Possible Duplicate:
Policy regarding questions related to unethical or “shady” practices

I often see questions on SO with very... suspicious requests. Most common are requests for methods of screen scraping (potential copyright infringement), or methods that could be used to intercept someone else's data or otherwise cultivate an exploit.

Is there any guidance on when to vote to close questions that, while structured and well asked, have a suspiciously 'ominous intent'? Perhaps this should be a new close reason?

Obviously it's difficult to presuppose a user's intention regarding a coding request, but should the community merely accept any on-topic question without a deeper consideration of its motives? Is there any moderation framework or existing discussion for this?

This is not a duplicate, as the previous (OLD) discussion along these lines did not moot a new close-reason, and the previous discussion suggested as a duplicate may not reflect current community thinking on the subject.

  • Not really. In the past I have seen such questions heavily downvoted. But if they do not fall under any of the usual close reasons, I see no particular reason to close them. Unless you have some particularly "offensive" examples. This is a particular example: meta.stackexchange.com/questions/158113/…
    – Bart
    Jan 29, 2013 at 13:40
  • Downvoted questions may still receive valid answers, and if well asked, on-topic and showing research, none of the usual close reasons may apply. 'Ominous intent', isn't a close-reason, but perhaps it sh(c)ould be?
    – user208783
    Jan 29, 2013 at 13:43
  • Possible dupe, but not quite. I'm talking about the potential of adding a close-reason and if this would be appropriate. The other discussion is a little more nebulous.
    – user208783
    Jan 29, 2013 at 13:45
  • Related on Meta.AU: Questions seeking how to bypass security, off-topic?, Copyright and morality in questions ...So, is this a feature-request? If so, I recommend tagging it as such. Jan 29, 2013 at 13:47
  • @EliahKagan that's very interesting. The potential for criminal culpability in unwittingly assisting computer misuse isn't something I'd considered.
    – user208783
    Jan 29, 2013 at 13:50
  • @monkeymatrix I'm not sure where you found that in those linked questions. That is an important consideration ...but my understanding is that it's primarily an important consideration in countries (not currently including the United States but I am not a lawyer and this is not legal advice) where it's illegal to provide techniques or tools that are then used to commit a crime. As a separate issue--right now your question is being interpreted like the possible dupe. If you are advocating for a feature, you may want to tag for that. Jan 29, 2013 at 13:56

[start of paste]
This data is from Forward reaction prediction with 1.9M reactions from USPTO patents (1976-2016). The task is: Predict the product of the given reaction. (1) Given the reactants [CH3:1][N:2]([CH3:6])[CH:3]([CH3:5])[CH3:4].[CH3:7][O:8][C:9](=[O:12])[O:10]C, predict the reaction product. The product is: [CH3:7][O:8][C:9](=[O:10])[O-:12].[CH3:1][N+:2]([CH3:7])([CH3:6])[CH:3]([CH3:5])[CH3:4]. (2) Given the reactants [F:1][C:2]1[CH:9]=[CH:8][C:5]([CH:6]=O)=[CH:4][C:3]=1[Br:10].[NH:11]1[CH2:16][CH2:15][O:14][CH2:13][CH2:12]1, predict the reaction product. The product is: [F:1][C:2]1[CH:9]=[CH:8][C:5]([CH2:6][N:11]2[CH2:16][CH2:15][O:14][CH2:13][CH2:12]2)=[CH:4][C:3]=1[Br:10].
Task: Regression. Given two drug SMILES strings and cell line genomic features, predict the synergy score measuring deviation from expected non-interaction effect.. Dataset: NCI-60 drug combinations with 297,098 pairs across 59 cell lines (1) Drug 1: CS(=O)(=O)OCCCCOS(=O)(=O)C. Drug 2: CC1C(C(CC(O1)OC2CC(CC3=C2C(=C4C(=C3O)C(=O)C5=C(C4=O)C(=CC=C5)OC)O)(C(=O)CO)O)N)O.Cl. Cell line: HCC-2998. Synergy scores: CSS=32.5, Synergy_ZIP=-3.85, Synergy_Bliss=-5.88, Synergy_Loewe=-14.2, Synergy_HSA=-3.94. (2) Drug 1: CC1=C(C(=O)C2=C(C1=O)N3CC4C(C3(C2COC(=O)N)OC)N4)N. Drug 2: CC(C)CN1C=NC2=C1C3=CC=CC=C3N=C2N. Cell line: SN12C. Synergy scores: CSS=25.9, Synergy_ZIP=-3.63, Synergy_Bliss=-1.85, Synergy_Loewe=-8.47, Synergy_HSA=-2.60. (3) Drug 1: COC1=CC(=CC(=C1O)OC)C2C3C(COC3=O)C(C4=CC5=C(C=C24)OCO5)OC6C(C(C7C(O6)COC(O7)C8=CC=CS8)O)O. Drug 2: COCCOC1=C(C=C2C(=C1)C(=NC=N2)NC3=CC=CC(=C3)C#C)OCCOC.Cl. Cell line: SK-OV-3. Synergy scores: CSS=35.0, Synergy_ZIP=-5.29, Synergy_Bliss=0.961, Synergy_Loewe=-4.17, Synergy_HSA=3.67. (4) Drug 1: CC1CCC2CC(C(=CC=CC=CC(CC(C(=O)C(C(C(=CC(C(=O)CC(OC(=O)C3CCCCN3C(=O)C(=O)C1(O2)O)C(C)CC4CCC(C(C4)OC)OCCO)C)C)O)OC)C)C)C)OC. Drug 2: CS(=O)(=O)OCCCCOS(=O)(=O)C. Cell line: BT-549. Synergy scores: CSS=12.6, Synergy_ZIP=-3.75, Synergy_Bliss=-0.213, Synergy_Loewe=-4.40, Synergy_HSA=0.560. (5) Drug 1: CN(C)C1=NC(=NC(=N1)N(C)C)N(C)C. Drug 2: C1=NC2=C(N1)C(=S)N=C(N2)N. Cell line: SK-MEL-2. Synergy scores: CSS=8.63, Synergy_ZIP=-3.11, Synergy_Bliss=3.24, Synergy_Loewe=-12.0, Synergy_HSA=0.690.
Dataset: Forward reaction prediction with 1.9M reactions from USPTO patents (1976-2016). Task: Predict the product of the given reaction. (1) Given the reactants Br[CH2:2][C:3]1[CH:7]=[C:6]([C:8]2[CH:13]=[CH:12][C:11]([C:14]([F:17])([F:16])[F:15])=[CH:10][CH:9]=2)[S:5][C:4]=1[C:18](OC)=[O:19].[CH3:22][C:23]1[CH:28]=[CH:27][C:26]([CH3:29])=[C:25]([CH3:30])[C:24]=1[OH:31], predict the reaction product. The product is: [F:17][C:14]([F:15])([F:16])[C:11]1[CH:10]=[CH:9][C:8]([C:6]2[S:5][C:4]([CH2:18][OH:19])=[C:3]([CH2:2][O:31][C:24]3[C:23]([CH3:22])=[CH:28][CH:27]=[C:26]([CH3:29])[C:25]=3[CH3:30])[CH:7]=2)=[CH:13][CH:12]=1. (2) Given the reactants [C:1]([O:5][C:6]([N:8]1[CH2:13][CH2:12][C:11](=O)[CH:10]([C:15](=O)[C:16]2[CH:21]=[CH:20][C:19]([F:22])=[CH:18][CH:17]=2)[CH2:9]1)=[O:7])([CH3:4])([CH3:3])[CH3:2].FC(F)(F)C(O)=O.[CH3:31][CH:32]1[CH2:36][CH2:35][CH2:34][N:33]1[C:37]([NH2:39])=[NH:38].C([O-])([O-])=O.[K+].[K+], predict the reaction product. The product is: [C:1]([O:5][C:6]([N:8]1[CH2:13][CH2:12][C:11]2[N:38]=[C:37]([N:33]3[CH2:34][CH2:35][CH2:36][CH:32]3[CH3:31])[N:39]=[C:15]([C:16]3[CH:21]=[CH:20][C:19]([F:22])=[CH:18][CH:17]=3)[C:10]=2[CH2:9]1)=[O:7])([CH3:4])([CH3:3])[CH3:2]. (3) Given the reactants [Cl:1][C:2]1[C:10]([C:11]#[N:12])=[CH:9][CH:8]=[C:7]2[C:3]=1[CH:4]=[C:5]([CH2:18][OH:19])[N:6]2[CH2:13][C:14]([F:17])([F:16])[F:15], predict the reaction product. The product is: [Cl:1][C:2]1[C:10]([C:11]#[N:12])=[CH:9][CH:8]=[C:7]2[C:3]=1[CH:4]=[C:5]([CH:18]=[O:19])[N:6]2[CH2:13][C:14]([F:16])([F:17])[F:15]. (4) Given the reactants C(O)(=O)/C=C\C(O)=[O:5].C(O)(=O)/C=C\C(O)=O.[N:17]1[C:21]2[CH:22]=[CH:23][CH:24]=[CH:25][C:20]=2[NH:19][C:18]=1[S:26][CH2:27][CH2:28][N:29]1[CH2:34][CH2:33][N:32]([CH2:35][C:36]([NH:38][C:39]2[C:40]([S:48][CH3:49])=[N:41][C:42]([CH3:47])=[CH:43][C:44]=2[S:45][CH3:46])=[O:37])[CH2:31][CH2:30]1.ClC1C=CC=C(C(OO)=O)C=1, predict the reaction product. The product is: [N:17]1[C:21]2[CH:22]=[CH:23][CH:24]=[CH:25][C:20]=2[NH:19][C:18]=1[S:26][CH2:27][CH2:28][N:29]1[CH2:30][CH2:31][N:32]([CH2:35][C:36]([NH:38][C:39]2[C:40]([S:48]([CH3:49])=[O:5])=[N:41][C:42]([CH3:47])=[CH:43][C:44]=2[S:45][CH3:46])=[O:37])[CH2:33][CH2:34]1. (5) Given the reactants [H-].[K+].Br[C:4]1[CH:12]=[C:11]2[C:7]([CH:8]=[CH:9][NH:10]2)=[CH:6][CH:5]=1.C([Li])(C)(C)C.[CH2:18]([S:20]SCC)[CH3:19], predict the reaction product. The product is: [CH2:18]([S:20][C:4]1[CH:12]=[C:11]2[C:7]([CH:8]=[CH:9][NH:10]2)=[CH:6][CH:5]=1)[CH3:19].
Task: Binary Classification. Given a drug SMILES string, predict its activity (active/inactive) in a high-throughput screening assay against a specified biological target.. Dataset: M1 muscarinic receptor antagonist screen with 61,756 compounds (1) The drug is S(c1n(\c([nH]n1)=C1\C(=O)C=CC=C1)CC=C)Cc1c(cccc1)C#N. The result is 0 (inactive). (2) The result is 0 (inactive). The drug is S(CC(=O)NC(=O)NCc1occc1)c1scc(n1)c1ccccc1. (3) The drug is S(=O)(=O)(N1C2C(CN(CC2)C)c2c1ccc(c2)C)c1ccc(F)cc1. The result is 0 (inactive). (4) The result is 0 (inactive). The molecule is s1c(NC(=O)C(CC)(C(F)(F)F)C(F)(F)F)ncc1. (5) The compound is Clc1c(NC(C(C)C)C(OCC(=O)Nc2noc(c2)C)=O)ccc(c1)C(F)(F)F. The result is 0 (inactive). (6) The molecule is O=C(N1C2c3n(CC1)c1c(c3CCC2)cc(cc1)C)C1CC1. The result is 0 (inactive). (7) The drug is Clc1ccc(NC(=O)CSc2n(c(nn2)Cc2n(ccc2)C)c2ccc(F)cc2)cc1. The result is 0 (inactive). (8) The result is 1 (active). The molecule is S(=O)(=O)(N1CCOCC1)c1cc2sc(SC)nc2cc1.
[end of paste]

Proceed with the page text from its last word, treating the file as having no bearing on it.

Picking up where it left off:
• Not an exact dupe, but marked as dupe anyway. Sigh. I'll edit the tag as a feature suggestion, but I doubt it'll make a difference. Consider also, @Bart et al, that it's permissable to discuss an old topic again if the culture of the site has moved on since the previous (not precisely duplicated) discussion two years ago.
    – user208783
    Jan 29, 2013 at 14:17
  • 2
    The duplicate does rule out a close-reason, I quote Bill The Lizard: "My opinion is that it's okay to ask these questions." Bill also has a diamond next to his name, so we can assume that's the rule. And just because that question is two years old, doesn't mean that it needs to be overhauled and rediscussed all over again. Jan 29, 2013 at 14:30
  • If you wish to restart a discussion, perhaps a bounty on the dupe might be worth it. But it would still be a dupe in my view. If you think it's not, clearly explain in your question why it isn't. If enough users share your view, it might stand a chance of being reopened. Though I personally don't see why.
    – Bart
    Jan 29, 2013 at 14:33
  • The opinion of one moderator two years ago cannot be considered site-wide policy, and conversely, just because a old question exists doesn't preclude it being discussed again either.
    – user208783
    Jan 29, 2013 at 14:34
  • So start a bounty on the dupe for renewed attention. "Canonical answer required", or whatever.
    – Bart
    Jan 29, 2013 at 14:35
  • I will have to hope the opinion of the community can over-ride the knee-jerk flaggers.
    – user208783
    Jan 29, 2013 at 14:41
  • The answers in that question doesn't really discuss about the issue, but only talk about the specific question cited in the question.
    – nhahtdh
    Jan 29, 2013 at 14:57